Review: Trapped!11 Sep 2013 0
Lemonade GameLabs' Trapped! for iPad adapts much of the dice-rolling gameplay of Elder Sign (which is essentially Lovecraftian Yahtzee) to an imminently exploding alien spaceship setting and real-time play. There's a unique exploration element, and the devs have subbed out Cthulhu and subbed in the Grey aliens from Unsolved Mysteries.
You roll five dice, and use the results to move (you're trying to find a randomly-placed escape pod), place new rooms, shoot aliens, and pick up artifacts which help you launch the escape pod before time runs out and the ship explodes. That alone will be enough for many readers to rule it out as too random, or pique their interest enough to give it a whirl. A game modelled on Elder Sign will have a lot of interesting choices in it -- but how well does that design hold up when you're playing it in real time?
The short answer is: incompletely. One of the interesting dynamics in Elder Sign is the balance of preparation against progress. You can spend a lot of time on easy tasks which help you fill up your arsenal, or you can attempt more challenging ones which will move you closer to victory, but leave you depleted even if you succeed. In the limited time you have to accomplish your goal in Trapped, there isn't an opportunity to inspect cards and weigh options with many relevant traits, so this dynamic is mostly absent. Exploring is faster than picking up artifacts, but every artifact is equally difficult to acquire and has exactly the same effect, and the exploration options differ in relatively minimal ways. The rooms you explore don't have much of an identity; there are a number of doors and an artifact (or not), but they lack a distinct character. Knowing that the next room is going to be just another generic steel box saps most of the fun out of the exploration.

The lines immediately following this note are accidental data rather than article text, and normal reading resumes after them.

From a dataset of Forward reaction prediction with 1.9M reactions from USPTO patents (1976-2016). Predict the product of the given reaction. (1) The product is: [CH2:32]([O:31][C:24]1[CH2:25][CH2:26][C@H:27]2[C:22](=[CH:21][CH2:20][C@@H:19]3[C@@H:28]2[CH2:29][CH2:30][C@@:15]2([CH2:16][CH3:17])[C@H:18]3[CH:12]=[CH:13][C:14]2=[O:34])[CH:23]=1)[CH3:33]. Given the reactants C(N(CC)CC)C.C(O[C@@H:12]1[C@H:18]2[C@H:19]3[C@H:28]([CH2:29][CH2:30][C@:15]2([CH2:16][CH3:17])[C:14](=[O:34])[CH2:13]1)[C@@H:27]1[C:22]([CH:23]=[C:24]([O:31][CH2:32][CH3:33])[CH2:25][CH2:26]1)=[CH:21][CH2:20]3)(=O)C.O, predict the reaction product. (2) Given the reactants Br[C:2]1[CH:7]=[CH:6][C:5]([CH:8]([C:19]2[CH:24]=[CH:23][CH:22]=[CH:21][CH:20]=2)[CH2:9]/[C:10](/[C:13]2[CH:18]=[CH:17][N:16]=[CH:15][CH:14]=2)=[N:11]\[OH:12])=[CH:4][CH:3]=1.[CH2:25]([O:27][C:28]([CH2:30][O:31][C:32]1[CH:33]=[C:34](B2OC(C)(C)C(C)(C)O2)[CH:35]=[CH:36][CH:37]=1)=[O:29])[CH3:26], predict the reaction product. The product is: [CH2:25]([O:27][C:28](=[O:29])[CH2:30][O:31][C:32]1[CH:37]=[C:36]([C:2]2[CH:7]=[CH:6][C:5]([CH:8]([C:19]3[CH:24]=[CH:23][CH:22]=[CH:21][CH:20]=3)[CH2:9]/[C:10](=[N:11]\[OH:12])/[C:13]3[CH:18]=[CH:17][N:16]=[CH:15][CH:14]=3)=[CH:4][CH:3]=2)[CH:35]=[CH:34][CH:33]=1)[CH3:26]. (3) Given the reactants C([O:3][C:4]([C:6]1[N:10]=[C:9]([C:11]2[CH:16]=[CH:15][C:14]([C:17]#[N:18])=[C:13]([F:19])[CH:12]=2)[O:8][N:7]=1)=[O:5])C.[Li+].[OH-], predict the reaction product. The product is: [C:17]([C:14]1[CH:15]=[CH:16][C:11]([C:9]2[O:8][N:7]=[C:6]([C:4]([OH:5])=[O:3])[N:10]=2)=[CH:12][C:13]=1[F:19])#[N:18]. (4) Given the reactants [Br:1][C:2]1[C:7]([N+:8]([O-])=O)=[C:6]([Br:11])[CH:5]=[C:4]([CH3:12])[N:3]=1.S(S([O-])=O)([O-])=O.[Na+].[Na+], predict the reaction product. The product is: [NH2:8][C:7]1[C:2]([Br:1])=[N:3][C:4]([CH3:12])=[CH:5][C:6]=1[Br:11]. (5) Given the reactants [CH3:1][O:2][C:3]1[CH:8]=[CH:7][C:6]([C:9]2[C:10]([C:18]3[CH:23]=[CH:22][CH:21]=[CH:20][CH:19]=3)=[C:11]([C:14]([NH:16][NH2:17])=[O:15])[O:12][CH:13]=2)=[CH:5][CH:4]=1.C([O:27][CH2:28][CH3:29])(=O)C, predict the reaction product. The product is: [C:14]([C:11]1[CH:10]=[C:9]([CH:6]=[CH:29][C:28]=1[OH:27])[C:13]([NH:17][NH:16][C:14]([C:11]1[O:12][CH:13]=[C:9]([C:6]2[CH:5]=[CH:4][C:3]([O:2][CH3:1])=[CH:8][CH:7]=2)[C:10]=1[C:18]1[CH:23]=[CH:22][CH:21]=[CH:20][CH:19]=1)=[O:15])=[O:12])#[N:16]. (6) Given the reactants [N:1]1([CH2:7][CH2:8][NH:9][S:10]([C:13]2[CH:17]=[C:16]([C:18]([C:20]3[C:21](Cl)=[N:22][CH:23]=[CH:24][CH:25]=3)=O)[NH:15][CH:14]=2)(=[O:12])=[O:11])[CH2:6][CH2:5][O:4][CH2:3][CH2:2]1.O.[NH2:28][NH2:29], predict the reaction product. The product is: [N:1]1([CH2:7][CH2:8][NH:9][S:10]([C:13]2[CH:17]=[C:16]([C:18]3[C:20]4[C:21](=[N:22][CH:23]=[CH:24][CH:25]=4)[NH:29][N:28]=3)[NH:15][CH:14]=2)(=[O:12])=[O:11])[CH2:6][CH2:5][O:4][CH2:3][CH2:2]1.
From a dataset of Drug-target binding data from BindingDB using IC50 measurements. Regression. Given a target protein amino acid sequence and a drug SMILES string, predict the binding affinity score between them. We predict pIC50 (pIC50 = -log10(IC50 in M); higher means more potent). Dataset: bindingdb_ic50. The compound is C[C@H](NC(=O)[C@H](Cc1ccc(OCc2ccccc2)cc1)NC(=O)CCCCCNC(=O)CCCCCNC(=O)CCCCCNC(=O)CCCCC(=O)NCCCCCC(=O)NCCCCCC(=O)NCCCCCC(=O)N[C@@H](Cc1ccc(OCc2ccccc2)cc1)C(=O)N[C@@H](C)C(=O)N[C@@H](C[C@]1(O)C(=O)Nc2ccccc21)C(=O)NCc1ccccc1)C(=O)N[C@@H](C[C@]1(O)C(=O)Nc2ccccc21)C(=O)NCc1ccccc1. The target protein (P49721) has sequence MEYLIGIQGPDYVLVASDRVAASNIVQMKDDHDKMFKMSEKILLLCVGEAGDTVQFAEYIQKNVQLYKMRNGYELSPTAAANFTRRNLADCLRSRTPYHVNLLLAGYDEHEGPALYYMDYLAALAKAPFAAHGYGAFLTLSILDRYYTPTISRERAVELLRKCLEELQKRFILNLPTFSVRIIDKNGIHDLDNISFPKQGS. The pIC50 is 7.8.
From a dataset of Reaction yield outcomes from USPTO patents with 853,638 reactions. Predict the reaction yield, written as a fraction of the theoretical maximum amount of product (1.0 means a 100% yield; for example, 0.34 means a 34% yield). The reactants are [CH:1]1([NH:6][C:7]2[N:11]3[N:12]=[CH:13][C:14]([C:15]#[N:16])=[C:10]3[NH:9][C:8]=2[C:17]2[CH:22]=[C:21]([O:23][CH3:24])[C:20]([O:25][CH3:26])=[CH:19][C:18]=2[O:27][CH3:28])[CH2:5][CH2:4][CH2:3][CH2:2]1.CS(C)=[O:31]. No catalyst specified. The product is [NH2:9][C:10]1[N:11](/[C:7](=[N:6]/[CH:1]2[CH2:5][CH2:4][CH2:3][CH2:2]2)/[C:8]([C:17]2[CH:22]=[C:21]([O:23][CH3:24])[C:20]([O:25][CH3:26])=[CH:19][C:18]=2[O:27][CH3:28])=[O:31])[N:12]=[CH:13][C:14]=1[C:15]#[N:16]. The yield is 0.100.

Part of what makes Elder Sign compelling is that it conveys an atmosphere of adventure. If the gameplay ever becomes shallow, you can enjoy the thought of Moneterey Jack (totally not Indiana Jones) dispatching a cultist with his trusty revolver, or resorting to half-understood ancient tomes to guide him. Trapped is both shallower and less effective at building a narrative or distinctive setting. Envisioning stabbing an eldritch horror on a bridge over a peaceful Koi Pond is far more satisfying than walking into yet another grey room on a nondescript spaceship. Trapped tries to make up for the generic flavor of its world with the frantic pace of play which conveys a little of the theme in itself: you're desperately seeking an escape while running short of oxygen, after all.
Learning to play a real-time game feels more like developing a skill than learning a set of facts. Most of what I see as Trapped's sins are natural results of this real-time nature, which has some appeal even to me. I would particularly like to see the multiplayer take off; panicking with others is often highly amusing. There don't seem to be a lot of opponents available for random games yet, so you'll probably need to make a date with a friend to experience it.
Trapped has some simple push-your-luck elements and tile-placement choices, and some tactical decisions to make about how to manage your die rolls. Time is so valuable that you're better off not thinking too much, though; greater depth would detract from the frantic feel. All the frustrations of being entirely reliant on dice are present, and when you're trying to get that last die to come up with a ray-gun, it can be hard not to wonder how you offended the gods. But Trapped can speed your heart rate while satisfying your desire to roll some dice and do some quick thinking, which puts in quite a distinctive niche.